Yorks & Humber £162,705 -0.6% 5% 25090

North West £161,566 -0.8% 5.5% 30704

Scotland £158,360 -1.0% 10.7% 41,455

North £148,686 -0.4% 3.7% 15661

Sources:

England and Wales

Land Registry of England and Wales. The information above is based on figures provided by the Land Registry of England and Wales.

Figures for England and Wales are for the period October to December 2007.

http://news.bbc.co.uk/1/shared/spl/hi/in_d...tml/regions.stm

All regions went negative in the final Q except NI where credit is still a free for all and where jobs are highly paid courtesy of Gordon.

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Yeah, but the negative figures are for 2007 following the crunch. We're now into 2008 where it is back to positive. Hurrah.

This crash (save for yuppy flats in grim Northern towns that have no yuppies) is some way off yet.

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Yeah, but the negative figures are for 2007 following the crunch. We're now into 2008 where it is back to positive. Hurrah.

This crash (save for yuppy flats in grim Northern towns that have no yuppies) is some way off yet.

What positive?

The figures for LR are last years released today.

Perhaps you are right, let's see what Nationwide and Halifax say. Let's also see what banks say when people apply for their mortgage, remortgage or MEW.

Many here on HPC have been in denial for years (sometimes including myself) but I don't think there is anymore denying. The crash has started.

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Yeah, but the negative figures are for 2007 following the crunch. We're now into 2008 where it is back to positive. Hurrah.

This crash (save for yuppy flats in grim Northern towns that have no yuppies) is some way off yet.

What's dename of debig river in deEgypt?

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Has Anne Ashworth become a member now?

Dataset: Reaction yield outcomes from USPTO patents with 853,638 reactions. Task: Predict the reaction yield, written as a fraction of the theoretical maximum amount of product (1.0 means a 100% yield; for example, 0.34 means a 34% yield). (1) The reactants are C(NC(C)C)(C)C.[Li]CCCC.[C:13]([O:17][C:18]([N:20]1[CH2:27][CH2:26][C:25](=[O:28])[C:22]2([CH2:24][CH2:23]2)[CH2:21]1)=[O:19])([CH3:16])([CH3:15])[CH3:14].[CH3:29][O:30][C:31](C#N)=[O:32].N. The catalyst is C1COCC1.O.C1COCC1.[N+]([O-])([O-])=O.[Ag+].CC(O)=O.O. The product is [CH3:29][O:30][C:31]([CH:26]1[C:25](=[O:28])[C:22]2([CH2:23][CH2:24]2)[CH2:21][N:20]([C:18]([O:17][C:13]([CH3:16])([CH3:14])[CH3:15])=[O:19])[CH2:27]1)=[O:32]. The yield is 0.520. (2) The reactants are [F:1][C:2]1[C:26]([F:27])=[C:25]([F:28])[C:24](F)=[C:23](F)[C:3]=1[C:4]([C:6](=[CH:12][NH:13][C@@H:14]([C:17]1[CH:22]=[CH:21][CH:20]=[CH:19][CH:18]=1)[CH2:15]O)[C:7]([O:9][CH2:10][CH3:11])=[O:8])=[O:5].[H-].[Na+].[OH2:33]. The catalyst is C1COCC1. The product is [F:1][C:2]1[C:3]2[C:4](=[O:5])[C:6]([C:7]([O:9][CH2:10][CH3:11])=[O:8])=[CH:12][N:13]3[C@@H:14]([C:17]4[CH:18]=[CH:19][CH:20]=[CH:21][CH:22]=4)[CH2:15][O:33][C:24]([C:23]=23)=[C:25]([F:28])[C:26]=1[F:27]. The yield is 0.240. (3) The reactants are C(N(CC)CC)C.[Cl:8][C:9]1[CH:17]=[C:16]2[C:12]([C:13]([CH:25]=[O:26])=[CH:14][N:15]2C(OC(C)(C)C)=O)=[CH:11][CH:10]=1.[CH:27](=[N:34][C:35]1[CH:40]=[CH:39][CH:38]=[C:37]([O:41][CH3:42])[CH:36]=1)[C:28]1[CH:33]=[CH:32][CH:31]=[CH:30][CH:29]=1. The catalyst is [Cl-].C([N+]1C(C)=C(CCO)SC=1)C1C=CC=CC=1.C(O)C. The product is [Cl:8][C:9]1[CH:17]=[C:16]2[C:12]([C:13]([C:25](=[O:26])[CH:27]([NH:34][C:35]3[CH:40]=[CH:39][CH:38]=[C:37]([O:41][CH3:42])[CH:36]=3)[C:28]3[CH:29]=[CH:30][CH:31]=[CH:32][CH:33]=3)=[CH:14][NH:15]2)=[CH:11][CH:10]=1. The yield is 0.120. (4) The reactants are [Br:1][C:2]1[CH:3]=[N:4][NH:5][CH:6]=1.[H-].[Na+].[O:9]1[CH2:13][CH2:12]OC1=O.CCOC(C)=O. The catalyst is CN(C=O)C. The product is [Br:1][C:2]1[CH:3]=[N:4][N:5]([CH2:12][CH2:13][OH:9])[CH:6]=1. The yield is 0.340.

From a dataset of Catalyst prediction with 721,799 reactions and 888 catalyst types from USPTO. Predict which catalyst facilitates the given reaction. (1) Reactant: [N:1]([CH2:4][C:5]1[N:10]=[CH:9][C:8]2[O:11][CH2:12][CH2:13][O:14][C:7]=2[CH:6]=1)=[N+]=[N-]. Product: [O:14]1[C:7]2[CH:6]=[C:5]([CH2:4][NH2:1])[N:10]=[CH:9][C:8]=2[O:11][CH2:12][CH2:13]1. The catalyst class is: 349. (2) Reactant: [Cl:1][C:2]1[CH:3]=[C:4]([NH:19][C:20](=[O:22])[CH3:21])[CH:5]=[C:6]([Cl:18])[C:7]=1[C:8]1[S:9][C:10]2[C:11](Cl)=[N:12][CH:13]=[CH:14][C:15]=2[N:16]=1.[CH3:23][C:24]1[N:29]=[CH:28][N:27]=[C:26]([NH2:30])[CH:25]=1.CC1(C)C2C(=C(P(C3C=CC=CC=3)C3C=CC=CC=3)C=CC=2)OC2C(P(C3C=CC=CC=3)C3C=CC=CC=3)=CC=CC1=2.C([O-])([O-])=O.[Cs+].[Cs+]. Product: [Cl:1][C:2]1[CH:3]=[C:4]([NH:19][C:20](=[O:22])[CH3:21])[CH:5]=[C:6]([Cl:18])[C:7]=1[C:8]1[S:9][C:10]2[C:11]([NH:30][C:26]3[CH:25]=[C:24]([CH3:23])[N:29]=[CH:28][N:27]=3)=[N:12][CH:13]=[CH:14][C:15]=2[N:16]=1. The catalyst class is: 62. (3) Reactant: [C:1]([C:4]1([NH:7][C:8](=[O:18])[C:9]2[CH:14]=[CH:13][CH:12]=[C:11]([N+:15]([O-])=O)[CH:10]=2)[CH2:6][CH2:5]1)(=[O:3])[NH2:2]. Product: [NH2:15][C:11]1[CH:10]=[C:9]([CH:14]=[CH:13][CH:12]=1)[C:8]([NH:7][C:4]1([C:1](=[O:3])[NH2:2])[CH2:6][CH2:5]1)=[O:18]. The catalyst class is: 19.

It's really pathetic when the bulls only pop out when a report like this reappears amongst all the gloom, while remaining silent the rest of the time. Proof, if any were needed, that the crash is here.

Here are the facts.

YOY rates have been falling for 6 consecutive months from about 14% to just over 6%.

Most of the regions have had price falls since August.

The most spectacular price fall (of around 5%) is in London. At it's current rate, it is going for the biggest boomer to the biggest bomber in just a year.

But you can cling to your 0.9% rise if it stops your crying.

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Yeah, but the negative figures are for 2007 following the crunch. We're now into 2008 where it is back to positive. Hurrah.

This crash (save for yuppy flats in grim Northern towns that have no yuppies) is some way off yet.

:lol:

Slow day in Connell's today is it? ;)

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  • 295 Brexit, House prices and Summer 2020

    1. 1. Including the effects Brexit, where do you think average UK house prices will be relative to now in June 2020?


      • down 5% +
      • down 2.5%
      • Even
      • up 2.5%
      • up 5%